Decomposition of the human body occurs soon after death and is of relevance to radiology in the fields of postmortem and forensic radiology.
Decomposition occurs due to two main processes 1,2:
- autolysis: degradation by destructive enzymes released by dying cells in the body
- putrefaction: degradation by enzymes released by bacteria. Putrefaction occurs mainly from enteric bacteria originally in the gut but have entered peripheral tissues and organs as a result of the loss of normal tissue integrity and the immune system after death.
Decomposition may be accelerated by infestation by insects and by predation by nearby animals 1. Other factors affecting the rate and degree of decomposition includes body size, body composition, environmental conditions (e.g. humidity, temperature) and the presence of clothing 1-3. Eventually there will be complete skeletalisation of the corpse 1.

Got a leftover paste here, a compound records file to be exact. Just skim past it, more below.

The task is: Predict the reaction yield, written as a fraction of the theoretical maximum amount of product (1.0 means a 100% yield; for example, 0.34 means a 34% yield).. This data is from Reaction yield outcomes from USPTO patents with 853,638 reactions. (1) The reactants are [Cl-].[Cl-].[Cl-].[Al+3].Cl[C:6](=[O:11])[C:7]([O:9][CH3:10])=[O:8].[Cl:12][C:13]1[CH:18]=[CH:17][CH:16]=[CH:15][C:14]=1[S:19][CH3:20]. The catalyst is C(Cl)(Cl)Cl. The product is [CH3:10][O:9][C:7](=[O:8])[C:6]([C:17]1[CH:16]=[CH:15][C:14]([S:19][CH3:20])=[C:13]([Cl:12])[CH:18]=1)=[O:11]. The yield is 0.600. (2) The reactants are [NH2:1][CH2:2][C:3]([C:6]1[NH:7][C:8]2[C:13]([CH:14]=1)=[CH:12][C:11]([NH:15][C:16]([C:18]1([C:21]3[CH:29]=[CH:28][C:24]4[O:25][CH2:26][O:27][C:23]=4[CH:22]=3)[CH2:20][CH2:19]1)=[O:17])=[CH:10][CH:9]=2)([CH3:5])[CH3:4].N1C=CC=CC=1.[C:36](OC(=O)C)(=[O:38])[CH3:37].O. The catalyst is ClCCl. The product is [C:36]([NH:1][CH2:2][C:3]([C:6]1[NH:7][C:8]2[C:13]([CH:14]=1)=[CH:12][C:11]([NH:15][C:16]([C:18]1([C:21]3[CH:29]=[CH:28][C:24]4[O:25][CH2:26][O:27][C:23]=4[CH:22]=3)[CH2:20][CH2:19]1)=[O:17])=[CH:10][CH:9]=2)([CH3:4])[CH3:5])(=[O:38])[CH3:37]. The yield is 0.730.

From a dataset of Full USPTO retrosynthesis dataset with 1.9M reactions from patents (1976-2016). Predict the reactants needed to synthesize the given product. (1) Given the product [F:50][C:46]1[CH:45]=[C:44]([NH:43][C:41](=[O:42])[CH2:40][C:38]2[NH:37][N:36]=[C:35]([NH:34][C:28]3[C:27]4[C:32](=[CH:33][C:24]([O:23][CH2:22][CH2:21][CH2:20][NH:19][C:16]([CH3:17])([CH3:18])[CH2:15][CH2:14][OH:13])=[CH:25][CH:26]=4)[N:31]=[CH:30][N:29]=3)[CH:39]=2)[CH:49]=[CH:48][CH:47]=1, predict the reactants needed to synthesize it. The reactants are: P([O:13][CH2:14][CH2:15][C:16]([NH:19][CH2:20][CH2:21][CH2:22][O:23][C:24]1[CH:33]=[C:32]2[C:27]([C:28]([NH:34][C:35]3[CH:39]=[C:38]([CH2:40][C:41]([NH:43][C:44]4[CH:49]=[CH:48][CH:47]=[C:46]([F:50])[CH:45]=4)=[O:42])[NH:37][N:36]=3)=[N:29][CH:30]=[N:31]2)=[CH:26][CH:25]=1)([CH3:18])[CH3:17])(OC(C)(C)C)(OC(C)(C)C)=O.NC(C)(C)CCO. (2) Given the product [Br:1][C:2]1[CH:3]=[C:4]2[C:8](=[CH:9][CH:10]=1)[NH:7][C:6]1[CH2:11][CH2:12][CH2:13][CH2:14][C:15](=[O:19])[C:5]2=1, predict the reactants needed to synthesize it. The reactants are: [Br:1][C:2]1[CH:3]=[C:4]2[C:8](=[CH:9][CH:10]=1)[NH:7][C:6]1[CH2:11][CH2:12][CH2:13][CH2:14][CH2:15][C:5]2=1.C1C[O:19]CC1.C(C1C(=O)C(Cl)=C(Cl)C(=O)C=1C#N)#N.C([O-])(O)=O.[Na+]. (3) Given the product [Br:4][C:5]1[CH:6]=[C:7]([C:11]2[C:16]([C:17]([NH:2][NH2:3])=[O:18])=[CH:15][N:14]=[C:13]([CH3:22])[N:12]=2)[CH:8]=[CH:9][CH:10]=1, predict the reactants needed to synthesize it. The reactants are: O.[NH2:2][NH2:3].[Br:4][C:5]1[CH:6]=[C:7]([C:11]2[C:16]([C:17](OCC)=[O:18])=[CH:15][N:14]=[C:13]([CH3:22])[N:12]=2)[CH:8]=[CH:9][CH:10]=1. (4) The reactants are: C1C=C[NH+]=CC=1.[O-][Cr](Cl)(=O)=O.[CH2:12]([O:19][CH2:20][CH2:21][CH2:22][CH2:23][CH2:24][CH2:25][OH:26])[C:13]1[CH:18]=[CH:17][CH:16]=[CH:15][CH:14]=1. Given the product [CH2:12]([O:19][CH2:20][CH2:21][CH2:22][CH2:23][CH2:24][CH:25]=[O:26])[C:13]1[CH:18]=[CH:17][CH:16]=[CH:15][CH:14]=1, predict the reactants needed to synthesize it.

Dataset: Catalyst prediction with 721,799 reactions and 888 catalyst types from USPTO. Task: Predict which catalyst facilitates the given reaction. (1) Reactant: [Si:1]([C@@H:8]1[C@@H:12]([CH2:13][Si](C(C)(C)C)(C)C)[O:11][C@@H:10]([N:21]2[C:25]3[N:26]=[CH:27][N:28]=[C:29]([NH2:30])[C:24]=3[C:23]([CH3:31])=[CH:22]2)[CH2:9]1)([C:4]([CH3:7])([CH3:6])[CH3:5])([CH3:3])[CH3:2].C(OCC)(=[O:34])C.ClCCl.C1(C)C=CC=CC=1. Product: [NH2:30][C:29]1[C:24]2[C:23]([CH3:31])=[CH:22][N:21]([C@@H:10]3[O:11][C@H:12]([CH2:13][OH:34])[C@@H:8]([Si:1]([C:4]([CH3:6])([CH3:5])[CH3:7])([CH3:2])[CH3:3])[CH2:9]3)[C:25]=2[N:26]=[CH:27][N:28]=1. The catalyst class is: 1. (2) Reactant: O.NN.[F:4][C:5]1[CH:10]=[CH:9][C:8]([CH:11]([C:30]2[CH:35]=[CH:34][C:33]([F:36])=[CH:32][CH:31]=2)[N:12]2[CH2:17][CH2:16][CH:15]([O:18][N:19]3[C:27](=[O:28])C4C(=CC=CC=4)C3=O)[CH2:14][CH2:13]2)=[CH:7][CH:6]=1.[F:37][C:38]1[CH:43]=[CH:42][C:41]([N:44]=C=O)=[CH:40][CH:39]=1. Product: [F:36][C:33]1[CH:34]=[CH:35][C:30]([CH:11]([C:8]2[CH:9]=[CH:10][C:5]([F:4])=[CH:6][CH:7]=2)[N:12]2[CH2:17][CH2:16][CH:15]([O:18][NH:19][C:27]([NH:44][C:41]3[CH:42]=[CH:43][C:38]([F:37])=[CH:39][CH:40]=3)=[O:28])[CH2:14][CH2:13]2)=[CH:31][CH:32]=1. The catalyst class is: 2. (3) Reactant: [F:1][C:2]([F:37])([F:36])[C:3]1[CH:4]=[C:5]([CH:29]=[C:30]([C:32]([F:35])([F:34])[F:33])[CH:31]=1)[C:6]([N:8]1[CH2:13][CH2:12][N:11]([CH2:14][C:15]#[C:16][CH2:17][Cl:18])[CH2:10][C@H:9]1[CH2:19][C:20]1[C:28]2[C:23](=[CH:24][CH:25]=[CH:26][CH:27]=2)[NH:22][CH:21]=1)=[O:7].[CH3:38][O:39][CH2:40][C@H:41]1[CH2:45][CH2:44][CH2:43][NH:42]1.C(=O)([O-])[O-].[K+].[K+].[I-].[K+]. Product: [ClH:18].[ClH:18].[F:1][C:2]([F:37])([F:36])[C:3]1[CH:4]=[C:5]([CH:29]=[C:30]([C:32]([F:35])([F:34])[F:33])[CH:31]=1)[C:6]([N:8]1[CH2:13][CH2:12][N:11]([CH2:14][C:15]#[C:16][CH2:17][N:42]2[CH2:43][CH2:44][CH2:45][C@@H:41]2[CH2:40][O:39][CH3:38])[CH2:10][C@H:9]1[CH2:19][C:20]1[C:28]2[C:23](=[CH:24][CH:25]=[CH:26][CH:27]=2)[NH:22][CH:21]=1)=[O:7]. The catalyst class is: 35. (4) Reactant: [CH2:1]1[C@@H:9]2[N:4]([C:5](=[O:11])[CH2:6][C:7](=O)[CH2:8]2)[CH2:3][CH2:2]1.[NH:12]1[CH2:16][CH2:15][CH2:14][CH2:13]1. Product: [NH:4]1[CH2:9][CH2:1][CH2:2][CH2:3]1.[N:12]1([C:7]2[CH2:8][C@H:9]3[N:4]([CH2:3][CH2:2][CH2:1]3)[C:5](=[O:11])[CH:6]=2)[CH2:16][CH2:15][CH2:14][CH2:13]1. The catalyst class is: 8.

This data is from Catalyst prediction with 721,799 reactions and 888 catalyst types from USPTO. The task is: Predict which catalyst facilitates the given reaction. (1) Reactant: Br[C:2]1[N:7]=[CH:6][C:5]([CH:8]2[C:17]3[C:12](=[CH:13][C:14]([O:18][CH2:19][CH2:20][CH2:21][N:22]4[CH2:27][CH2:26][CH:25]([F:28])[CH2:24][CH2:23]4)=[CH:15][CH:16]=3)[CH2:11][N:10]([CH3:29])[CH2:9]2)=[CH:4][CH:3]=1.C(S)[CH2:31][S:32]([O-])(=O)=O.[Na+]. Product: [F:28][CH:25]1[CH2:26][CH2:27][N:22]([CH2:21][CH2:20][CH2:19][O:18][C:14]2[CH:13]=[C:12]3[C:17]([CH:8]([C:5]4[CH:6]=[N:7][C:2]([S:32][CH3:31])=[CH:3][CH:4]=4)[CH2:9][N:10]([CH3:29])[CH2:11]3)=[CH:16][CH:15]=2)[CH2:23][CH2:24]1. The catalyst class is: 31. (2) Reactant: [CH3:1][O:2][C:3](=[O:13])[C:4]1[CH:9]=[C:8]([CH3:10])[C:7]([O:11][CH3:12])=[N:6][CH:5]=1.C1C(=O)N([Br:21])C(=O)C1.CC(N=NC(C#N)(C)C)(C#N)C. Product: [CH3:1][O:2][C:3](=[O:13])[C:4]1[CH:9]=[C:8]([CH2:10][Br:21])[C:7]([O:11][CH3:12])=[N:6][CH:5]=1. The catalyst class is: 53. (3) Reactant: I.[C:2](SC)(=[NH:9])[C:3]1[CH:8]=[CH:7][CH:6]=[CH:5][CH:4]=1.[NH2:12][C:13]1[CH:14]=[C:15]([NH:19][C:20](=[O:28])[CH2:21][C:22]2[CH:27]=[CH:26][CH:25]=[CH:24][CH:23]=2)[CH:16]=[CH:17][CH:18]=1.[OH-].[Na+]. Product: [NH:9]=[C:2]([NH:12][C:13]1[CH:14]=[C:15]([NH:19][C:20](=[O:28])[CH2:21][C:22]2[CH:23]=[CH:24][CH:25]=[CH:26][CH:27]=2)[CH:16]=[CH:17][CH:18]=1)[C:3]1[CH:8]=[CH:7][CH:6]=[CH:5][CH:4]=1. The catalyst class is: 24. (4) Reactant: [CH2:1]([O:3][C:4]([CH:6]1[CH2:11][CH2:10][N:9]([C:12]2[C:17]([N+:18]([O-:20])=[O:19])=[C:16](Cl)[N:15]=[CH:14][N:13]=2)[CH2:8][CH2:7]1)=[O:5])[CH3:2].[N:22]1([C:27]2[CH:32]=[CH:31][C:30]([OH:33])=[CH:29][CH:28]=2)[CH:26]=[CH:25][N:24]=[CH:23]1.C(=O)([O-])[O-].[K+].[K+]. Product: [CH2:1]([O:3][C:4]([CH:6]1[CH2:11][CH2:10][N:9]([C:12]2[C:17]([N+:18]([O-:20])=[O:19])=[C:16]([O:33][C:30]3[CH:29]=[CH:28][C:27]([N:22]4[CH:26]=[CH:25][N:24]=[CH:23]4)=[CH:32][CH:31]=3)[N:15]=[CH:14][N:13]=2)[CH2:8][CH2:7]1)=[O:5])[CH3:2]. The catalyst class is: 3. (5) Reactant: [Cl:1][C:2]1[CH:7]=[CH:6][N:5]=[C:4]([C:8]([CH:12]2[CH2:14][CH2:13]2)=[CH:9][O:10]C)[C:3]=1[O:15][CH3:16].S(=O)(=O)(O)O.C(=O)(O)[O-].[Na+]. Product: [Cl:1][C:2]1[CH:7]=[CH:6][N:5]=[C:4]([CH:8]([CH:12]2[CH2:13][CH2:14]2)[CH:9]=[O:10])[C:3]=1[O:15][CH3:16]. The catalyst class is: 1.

The earliest signs of decomposition are usually evident in the brain (see Normal postmortem changes in the central nervous system) 1. Changes in the brain are mostly due to autolysis 1.
Putrefactive changes however are first visible in the gastrointestinal tract with the formation of intramural and intravascular gas as well as increasing intestinal distension from the production of putrefactive gas (see Normal postmortem changes in the gastrointestinal tract) 1.
- 1. Offiah CE, Dean J. Post-mortem CT and MRI: appropriate post-mortem imaging appearances and changes related to cardiopulmonary resuscitation. (2016) The British journal of radiology. 89 (1058): 20150851. doi:10.1259/bjr.20150851 - Pubmed
- 2. Levy AD, Harcke HT, Mallak CT. Postmortem imaging: MDCT features of postmortem change and decomposition. (2010) The American journal of forensic medicine and pathology. 31 (1): 12-7. doi:10.1097/PAF.0b013e3181c65e1a - Pubmed
- 3. Thali MJ, Yen K, Schweitzer W, Vock P, Ozdoba C, Dirnhofer R. Into the decomposed body-forensic digital autopsy using multislice-computed tomography. (2003) Forensic science international. 134 (2-3): 109-14. Pubmed